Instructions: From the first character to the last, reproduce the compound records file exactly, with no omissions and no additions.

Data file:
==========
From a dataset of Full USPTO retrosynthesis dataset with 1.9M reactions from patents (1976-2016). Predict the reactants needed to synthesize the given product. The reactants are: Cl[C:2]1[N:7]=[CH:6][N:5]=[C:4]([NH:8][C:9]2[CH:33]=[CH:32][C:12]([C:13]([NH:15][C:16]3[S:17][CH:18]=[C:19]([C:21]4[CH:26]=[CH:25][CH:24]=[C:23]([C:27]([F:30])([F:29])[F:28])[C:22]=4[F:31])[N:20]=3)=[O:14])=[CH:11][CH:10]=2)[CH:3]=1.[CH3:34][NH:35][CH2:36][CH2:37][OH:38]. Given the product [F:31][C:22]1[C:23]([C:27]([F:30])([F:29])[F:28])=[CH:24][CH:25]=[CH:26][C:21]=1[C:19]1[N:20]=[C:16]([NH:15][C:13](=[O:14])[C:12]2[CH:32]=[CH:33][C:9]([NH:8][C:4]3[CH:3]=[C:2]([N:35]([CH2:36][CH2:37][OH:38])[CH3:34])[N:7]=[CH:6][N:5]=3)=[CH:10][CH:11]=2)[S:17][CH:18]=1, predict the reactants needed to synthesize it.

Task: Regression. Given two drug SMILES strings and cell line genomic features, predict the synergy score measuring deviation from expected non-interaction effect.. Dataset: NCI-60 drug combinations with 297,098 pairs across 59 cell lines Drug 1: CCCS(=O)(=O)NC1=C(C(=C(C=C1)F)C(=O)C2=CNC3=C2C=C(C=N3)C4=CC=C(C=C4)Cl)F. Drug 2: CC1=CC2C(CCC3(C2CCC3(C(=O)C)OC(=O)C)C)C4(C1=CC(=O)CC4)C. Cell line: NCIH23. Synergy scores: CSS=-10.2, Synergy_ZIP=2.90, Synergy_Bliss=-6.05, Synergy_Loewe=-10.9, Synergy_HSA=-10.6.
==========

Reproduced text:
From a dataset of Full USPTO retrosynthesis dataset with 1.9M reactions from patents (1976-2016). Predict the reactants needed to synthesize the given product. The reactants are: Cl[C:2]1[N:7]=[CH:6][N:5]=[C:4]([NH:8][C:9]2[CH:33]=[CH:32][C:12]([C:13]([NH:15][C:16]3[S:17][CH:18]=[C:19]([C:21]4[CH:26]=[CH:25][CH:24]=[C:23]([C:27]([F:30])([F:29])[F:28])[C:22]=4[F:31])[N:20]=3)=[O:14])=[CH:11][CH:10]=2)[CH:3]=1.[CH3:34][NH:35][CH2:36][CH2:37][OH:38]. Given the product [F:31][C:22]1[C:23]([C:27]([F:30])([F:29])[F:28])=[CH:24][CH:25]=[CH:26][C:21]=1[C:19]1[N:20]=[C:16]([NH:15][C:13](=[O:14])[C:12]2[CH:32]=[CH:33][C:9]([NH:8][C:4]3[CH:3]=[C:2]([N:35]([CH2:36][CH2:37][OH:38])[CH3:34])[N:7]=[CH:6][N:5]=3)=[CH:10][CH:11]=2)[S:17][CH:18]=1, predict the reactants needed to synthesize it.

Task: Regression. Given two drug SMILES strings and cell line genomic features, predict the synergy score measuring deviation from expected non-interaction effect.. Dataset: NCI-60 drug combinations with 297,098 pairs across 59 cell lines Drug 1: CCCS(=O)(=O)NC1=C(C(=C(C=C1)F)C(=O)C2=CNC3=C2C=C(C=N3)C4=CC=C(C=C4)Cl)F. Drug 2: CC1=CC2C(CCC3(C2CCC3(C(=O)C)OC(=O)C)C)C4(C1=CC(=O)CC4)C. Cell line: NCIH23. Synergy scores: CSS=-10.2, Synergy_ZIP=2.90, Synergy_Bliss=-6.05, Synergy_Loewe=-10.9, Synergy_HSA=-10.6.